…why do we not hear from our ecclesiastical authorities about the obligations of workers toward to the owners of businesses? For example, we are typically subjected to calls from our bishops for increases in the minimum wage. Why is this always an automatic “good” when it can be demonstrated that giving in to the demands by workers for increases in the minimum wage will inevitably lead to higher prices and job losses for others? How about the social obligations workers have toward their fellow workers and duty not to demand confiscatory wages from their employers?
Those are the words of a Catholic deacon in the comboxes of The Catholic Thing last week. I sat, somewhat stunned, when I read this. “Confiscatory wages”? By demanding a raise in the pathetic minimum wage? What in the world is he talking about?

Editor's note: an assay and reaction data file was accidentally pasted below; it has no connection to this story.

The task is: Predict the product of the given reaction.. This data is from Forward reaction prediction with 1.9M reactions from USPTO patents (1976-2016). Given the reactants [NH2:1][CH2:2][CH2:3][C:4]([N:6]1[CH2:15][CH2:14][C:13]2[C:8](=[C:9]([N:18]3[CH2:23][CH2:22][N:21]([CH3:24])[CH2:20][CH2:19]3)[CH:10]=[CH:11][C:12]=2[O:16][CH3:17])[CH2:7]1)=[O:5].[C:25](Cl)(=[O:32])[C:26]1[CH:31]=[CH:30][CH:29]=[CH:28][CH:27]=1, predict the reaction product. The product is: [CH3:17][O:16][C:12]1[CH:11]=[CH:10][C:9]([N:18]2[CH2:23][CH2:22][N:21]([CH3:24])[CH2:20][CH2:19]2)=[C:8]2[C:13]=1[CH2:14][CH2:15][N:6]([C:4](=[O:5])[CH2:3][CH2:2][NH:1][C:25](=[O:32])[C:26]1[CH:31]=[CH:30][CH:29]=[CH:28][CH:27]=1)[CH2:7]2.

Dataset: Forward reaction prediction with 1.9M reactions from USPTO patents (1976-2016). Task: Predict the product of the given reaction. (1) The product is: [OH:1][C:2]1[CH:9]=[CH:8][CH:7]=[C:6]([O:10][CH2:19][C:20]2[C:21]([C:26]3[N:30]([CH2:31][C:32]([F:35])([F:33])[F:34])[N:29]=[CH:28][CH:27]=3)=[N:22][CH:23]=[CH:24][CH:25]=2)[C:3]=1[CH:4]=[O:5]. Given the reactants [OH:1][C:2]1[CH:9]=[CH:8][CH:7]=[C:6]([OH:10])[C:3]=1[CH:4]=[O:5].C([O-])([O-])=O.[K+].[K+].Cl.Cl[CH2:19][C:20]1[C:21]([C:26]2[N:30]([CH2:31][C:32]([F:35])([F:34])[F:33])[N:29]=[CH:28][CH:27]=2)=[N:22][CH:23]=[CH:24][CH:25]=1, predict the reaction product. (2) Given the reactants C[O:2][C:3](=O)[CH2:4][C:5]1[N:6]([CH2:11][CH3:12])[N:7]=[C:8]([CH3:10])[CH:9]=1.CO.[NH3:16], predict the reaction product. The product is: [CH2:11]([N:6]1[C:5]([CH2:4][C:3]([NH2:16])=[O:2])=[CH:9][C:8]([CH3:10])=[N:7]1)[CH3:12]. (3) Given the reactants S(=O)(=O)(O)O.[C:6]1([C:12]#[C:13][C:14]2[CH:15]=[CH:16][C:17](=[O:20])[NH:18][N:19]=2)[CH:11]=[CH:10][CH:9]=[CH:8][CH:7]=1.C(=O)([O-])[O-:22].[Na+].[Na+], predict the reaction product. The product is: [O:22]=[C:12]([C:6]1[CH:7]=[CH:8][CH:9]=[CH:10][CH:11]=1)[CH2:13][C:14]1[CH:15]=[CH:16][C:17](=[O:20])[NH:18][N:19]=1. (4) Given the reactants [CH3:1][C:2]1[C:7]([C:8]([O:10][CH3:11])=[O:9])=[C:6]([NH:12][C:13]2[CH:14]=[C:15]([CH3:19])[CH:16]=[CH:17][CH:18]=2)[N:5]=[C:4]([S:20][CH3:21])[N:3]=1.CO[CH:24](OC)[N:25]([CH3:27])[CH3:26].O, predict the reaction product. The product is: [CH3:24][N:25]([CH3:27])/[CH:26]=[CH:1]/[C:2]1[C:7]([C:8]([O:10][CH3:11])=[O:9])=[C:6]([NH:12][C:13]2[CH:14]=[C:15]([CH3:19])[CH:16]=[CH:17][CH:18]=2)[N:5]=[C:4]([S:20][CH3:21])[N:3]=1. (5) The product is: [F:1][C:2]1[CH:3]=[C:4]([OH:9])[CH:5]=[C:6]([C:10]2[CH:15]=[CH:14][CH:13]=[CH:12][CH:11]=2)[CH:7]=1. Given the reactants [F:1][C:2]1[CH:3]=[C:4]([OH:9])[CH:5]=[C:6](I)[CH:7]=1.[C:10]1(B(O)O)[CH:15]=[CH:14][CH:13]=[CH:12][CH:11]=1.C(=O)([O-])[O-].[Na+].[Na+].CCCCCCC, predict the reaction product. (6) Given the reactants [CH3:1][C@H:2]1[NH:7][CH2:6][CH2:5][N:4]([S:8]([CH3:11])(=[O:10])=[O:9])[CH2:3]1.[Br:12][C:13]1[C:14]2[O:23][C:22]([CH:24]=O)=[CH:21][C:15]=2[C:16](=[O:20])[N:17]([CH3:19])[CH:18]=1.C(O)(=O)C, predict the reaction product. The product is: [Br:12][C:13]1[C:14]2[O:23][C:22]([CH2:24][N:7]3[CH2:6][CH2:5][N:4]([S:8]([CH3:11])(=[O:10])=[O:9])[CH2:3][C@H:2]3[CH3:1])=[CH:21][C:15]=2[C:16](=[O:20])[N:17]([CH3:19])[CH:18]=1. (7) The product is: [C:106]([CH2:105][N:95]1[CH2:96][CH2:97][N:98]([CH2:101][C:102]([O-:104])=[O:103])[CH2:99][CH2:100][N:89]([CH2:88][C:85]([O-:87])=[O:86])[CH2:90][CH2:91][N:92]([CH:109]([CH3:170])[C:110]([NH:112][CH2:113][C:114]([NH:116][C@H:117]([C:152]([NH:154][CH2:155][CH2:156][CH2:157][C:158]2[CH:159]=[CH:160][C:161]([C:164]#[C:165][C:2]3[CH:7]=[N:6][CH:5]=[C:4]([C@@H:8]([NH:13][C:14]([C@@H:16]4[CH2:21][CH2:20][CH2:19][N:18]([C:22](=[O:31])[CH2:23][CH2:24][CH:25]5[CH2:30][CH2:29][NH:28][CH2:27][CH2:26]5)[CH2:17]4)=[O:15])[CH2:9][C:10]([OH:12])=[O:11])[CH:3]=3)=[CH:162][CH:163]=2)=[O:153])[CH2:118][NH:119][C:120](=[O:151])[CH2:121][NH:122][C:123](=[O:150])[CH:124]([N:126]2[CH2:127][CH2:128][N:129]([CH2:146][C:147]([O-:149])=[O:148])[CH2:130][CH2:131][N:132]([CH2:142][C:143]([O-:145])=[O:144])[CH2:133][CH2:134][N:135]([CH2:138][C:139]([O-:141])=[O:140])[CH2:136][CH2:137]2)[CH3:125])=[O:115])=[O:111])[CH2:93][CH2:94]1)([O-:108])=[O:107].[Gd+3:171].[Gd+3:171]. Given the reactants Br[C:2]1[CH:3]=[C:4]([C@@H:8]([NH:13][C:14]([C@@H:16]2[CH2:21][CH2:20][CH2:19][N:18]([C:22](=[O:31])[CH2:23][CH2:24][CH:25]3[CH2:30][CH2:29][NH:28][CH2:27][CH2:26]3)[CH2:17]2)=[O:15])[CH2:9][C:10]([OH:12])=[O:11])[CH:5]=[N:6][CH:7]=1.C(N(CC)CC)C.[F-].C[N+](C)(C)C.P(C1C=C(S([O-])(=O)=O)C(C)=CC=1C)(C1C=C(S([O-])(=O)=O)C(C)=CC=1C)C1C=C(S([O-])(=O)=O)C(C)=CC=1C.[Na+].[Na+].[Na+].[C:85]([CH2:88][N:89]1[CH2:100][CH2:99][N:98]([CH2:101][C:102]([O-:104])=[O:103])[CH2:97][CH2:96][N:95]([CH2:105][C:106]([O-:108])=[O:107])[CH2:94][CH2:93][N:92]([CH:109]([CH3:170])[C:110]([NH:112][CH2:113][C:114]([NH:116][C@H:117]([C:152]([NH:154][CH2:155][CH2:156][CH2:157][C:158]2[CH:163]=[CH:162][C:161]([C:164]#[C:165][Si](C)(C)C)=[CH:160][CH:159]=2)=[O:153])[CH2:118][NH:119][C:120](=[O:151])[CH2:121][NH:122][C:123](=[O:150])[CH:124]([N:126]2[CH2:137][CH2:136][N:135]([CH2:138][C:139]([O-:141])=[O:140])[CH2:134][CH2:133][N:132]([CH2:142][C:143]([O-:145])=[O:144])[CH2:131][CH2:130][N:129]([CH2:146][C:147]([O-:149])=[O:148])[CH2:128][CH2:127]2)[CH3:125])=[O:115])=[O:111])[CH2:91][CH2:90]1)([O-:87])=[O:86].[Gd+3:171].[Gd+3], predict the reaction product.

Catholic social teaching has always been clear that a living wage is a natural human right, and it is clear to anyone with eyes to see that the minimum wage is nowhere near enough to live on, let alone raise a family. Disproportionate numbers of minimum wage and other low paid workers – or even higher wage workers with many children- need government assistance to feed and provide medical care for their families.
Not that there is not confiscation going on in minimum wage industries.
There clearly is confiscation going on here: corporations are confiscating the profit made by their low wage workers for their own. Defrauding the worker of his just wage is what Scripture calls one of the sins that “cry to heaven for vengeance”. If one thing is clear from the pontificate of Francis it is that the demands of justice and the cry of the poor are not secondary to proclaiming the gospel, but primary.
I might add that we need to educate deacons better.